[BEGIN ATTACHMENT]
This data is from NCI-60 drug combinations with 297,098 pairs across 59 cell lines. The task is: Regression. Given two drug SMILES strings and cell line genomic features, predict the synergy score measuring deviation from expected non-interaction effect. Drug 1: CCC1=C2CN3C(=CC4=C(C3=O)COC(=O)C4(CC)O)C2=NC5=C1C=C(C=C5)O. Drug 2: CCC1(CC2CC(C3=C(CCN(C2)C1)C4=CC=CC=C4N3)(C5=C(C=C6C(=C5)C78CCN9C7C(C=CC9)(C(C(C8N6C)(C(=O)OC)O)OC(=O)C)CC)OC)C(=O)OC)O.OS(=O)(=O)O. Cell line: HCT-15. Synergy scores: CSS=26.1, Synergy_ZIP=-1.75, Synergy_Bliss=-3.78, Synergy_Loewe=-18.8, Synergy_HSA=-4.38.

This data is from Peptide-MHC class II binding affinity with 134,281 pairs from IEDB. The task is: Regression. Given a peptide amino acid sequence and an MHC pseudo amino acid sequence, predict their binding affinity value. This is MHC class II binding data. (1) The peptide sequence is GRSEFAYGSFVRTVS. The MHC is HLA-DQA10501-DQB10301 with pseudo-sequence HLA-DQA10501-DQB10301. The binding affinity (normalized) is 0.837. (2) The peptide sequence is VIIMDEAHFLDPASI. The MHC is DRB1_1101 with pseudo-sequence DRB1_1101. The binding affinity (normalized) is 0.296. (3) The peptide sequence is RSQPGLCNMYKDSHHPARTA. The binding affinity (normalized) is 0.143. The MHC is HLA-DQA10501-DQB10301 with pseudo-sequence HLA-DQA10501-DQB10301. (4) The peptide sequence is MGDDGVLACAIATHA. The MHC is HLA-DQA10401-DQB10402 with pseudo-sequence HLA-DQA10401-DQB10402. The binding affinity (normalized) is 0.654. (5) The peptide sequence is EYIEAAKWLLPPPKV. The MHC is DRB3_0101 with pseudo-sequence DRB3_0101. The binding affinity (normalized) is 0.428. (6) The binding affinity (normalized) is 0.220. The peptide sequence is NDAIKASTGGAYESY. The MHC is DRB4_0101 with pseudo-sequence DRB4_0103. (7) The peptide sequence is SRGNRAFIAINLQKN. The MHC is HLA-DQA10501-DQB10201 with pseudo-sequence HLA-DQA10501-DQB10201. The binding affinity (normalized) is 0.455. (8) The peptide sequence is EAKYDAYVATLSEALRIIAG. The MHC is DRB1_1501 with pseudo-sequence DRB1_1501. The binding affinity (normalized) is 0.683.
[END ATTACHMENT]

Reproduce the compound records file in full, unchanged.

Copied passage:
This data is from NCI-60 drug combinations with 297,098 pairs across 59 cell lines. The task is: Regression. Given two drug SMILES strings and cell line genomic features, predict the synergy score measuring deviation from expected non-interaction effect. Drug 1: CCC1=C2CN3C(=CC4=C(C3=O)COC(=O)C4(CC)O)C2=NC5=C1C=C(C=C5)O. Drug 2: CCC1(CC2CC(C3=C(CCN(C2)C1)C4=CC=CC=C4N3)(C5=C(C=C6C(=C5)C78CCN9C7C(C=CC9)(C(C(C8N6C)(C(=O)OC)O)OC(=O)C)CC)OC)C(=O)OC)O.OS(=O)(=O)O. Cell line: HCT-15. Synergy scores: CSS=26.1, Synergy_ZIP=-1.75, Synergy_Bliss=-3.78, Synergy_Loewe=-18.8, Synergy_HSA=-4.38.

This data is from Peptide-MHC class II binding affinity with 134,281 pairs from IEDB. The task is: Regression. Given a peptide amino acid sequence and an MHC pseudo amino acid sequence, predict their binding affinity value. This is MHC class II binding data. (1) The peptide sequence is GRSEFAYGSFVRTVS. The MHC is HLA-DQA10501-DQB10301 with pseudo-sequence HLA-DQA10501-DQB10301. The binding affinity (normalized) is 0.837. (2) The peptide sequence is VIIMDEAHFLDPASI. The MHC is DRB1_1101 with pseudo-sequence DRB1_1101. The binding affinity (normalized) is 0.296. (3) The peptide sequence is RSQPGLCNMYKDSHHPARTA. The binding affinity (normalized) is 0.143. The MHC is HLA-DQA10501-DQB10301 with pseudo-sequence HLA-DQA10501-DQB10301. (4) The peptide sequence is MGDDGVLACAIATHA. The MHC is HLA-DQA10401-DQB10402 with pseudo-sequence HLA-DQA10401-DQB10402. The binding affinity (normalized) is 0.654. (5) The peptide sequence is EYIEAAKWLLPPPKV. The MHC is DRB3_0101 with pseudo-sequence DRB3_0101. The binding affinity (normalized) is 0.428. (6) The binding affinity (normalized) is 0.220. The peptide sequence is NDAIKASTGGAYESY. The MHC is DRB4_0101 with pseudo-sequence DRB4_0103. (7) The peptide sequence is SRGNRAFIAINLQKN. The MHC is HLA-DQA10501-DQB10201 with pseudo-sequence HLA-DQA10501-DQB10201. The binding affinity (normalized) is 0.455. (8) The peptide sequence is EAKYDAYVATLSEALRIIAG. The MHC is DRB1_1501 with pseudo-sequence DRB1_1501. The binding affinity (normalized) is 0.683.